Feeding the Beast: General Assembly Looks to Take a Bite Out of Non-Profits

“Desperate times call for desperate measures”, right? So now we learn that the RI General Assembly is looking at taxing non-profits to earn more “revenue.” The method will be via suspension of the tax-exempt status by removing the sales tax waiver that non-profits receive (the GA isn’t considering property taxes or taxing donations…yet). According to the Steve Peoples’ story in the ProJo, this will effect 6,600 nonprofit organizations, including churches, hospitals, private schools, youth sports leagues, PTO’s/PTA’s and the YMCA among others.
It’s obvious that the General Assembly has done a poor job of managing state revenue and has made poor choices in what it prioritizes for spending. I’m also sure there are those who will argue that hospitals and private schools and the larger non-profits that proliferate in this state can afford to be taxed. But what about the Parent-Teacher groups and sports leagues and any number of smaller non-profits? Many of these groups help fill the gaps caused by budgetary oversights and misplaced priorities that have trickled down from the General Assembly into our cities and towns.
For instance, with more education dollars going towards personnel costs, it is up to the Parent-teacher groups to pay for programs–field trips, assemblies, etc.–that once were funded by the school districts. In Warwick, youth sports leagues help keep Jr. High age kids on fields because Warwick schools don’t offer organized sports. Levying the sales tax will leave less money to spend on an event at a school or available for financial aid to help a kid from a poor family play ball with his friends.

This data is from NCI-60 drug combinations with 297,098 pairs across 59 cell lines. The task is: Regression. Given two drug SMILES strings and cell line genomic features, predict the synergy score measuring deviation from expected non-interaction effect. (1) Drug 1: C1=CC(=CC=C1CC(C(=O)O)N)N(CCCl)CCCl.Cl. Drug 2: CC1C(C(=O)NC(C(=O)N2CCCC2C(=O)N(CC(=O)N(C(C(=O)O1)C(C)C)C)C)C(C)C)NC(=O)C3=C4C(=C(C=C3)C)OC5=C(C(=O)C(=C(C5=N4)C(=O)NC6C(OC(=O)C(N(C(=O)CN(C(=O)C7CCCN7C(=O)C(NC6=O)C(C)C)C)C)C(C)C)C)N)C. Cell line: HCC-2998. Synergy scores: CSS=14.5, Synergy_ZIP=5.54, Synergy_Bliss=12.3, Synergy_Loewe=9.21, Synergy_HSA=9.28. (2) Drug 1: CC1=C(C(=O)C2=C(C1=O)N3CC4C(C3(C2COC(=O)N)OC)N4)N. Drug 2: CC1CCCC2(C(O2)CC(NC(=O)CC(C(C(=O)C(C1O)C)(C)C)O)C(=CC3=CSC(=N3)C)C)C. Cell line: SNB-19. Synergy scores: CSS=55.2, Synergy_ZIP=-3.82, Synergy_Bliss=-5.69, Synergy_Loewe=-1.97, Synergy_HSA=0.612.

Then there are animal shelters and soup kitchens and hundreds of other small groups of people giving of their free time to do what they can to help the community. They didn’t expect the government to help pay for things, but asked instead to be left alone and given a tax break in recognition of the good works they perform. These groups certainly didn’t expect to be taxed for giving a helping hand. This really is shameful.

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13 years ago

Good points. But as you suggest, there are non-profits that are abusers and which should be paying more: most importantly, the large non-profit higher education institutions like Brown University, Johnson & Wales, and the like. The Blue Cross and Blue Shields probably also should be included. They have many operations barely if at all related to their tax-exempt purpose that earn money that should be taxed; many of their salaries are shockingly high. They also have many exemptions under state law, established years ago, which should be ended. Going after the small fry is inappropriate; start with the largest (and of course most politically untouchable). Locally and nationally, all assumptions about tax exemptions for non-profits should be reexamined in detail.

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